A Good Education

It’s been a while since I went off on a good rant, so here goes. And it’s on a familiar subject. I have a new business coaching client who is failing in their business. We were talking about the issues involved with  his struggles when I had what the great Yogi Berra called “Deja vu all over again.”

I was reminded of a quote from one of my favorite go-to writers, Mark Twain. He once gave career advice: “Don’t let schooling interfere with your education.” Now before some of you throw your diplomas and your college debt accounting at me, let me explain. I’m sure what Mr. Twain was getting at was also the point I made with my new client. His excuse to me at the cause of his failing business didn’t hold water. I asked him, “So, what do you think is your biggest issue here?” He quickly said, “well, this business I’m in is new to me, and I need to learn it.”

I work with many businesspeople and entrepreneurs who tell me something similar. In years past, the statistics of failed businesses have been staggering. It’s estimated that 92% of all companies started today will be out of business in five years or less. I believe that one of the primary reasons this happens is that business owners forget the most significant tool available to them in starting and growing their business. Simply put, they do not honor their past.

I am a major proponent of everyone getting an education. However, you cannot run a business based on a textbook. Many will say, and I’m one of them, that a person’s education doesn’t start until they graduate. And all that a person learns over the years is a precious commodity. And, if you don’t acknowledge the knowledge you’ve acquired through success and failure, you will be doomed to fail.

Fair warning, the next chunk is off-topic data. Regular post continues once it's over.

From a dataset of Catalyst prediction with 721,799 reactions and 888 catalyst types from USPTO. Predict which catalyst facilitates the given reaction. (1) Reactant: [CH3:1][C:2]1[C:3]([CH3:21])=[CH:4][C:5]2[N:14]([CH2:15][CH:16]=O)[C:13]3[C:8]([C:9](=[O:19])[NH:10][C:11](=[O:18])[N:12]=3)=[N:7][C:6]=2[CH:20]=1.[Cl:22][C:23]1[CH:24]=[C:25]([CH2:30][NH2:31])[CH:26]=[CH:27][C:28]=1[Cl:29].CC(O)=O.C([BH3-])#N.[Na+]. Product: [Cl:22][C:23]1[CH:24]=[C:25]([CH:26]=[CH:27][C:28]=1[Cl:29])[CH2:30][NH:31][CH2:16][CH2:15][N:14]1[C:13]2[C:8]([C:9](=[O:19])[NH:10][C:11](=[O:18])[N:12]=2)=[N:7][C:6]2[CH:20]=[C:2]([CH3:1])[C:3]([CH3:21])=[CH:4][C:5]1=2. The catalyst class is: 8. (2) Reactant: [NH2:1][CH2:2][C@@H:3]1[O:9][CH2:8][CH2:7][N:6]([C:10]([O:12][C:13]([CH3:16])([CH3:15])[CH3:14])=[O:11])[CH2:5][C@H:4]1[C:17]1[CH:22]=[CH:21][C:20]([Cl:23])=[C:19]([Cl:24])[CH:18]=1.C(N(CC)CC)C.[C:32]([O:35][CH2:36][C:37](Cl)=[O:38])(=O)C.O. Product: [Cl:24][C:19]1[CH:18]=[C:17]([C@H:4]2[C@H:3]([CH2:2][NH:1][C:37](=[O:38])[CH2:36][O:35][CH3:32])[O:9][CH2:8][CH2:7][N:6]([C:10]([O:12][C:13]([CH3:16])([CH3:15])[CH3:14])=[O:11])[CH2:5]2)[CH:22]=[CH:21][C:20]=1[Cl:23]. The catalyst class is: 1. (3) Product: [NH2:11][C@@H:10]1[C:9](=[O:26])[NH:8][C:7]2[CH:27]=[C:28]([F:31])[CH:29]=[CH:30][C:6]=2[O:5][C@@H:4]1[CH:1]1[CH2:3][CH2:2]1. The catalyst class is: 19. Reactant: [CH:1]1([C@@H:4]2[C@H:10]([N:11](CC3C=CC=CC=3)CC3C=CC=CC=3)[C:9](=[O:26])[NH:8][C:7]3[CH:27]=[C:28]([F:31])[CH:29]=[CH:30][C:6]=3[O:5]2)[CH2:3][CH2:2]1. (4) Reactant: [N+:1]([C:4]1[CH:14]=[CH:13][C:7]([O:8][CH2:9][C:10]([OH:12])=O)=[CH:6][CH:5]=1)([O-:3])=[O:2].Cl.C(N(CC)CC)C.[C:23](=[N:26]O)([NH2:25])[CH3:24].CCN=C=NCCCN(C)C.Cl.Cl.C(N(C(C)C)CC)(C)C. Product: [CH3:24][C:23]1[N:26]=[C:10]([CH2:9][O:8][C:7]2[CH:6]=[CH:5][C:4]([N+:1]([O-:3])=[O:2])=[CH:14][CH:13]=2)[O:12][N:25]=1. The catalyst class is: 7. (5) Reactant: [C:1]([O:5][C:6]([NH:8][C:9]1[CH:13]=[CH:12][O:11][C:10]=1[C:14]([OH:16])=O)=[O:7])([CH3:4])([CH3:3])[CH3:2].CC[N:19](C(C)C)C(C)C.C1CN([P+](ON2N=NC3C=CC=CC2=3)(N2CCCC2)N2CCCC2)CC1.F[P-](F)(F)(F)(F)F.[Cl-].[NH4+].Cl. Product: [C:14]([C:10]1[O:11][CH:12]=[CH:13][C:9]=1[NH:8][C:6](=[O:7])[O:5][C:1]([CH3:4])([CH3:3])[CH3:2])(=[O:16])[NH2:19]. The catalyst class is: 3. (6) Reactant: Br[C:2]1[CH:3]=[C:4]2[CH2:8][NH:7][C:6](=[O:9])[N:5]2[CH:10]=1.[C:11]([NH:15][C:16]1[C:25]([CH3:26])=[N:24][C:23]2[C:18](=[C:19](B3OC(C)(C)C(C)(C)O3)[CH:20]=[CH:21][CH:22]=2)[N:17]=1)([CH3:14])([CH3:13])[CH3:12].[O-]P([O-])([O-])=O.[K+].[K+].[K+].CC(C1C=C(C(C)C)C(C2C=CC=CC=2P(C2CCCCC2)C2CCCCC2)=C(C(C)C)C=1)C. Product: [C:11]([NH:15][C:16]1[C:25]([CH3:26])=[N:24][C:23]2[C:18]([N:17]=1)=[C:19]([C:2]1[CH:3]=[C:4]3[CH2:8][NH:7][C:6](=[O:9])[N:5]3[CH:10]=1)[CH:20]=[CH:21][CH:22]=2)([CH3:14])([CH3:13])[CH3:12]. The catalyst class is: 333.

Early in my entrepreneurial life, I was taught that a mistake is only an issue if you didn’t learn something from it. Then, Thomas Watson, of IBM fame, was asked his advice on speeding up a person’s rate of success. Mr. Watson famously said that to speed up your success rate, you had to speed up your failure rate.

It confounds me when people make the same mistake or fail at the same things repeatedly, not ever learning from the experience. For example, my client and many others had experience in sales, accounting, customer care, negotiation, purchasing, supply chain management, and leadership that they acquired from other jobs in their lifetime. But they didn’t learn anything from them.

Know this. Your formal education is less than 50% of your knowledge. Honor your past and the lessons you’ve learned so far. Learning is a lifetime skill. You have the knowledge or the ability to acquire any skill you need to achieve anything you can dream and succeed at it. Learning doesn’t stop when you get your degree, it’s just starting.

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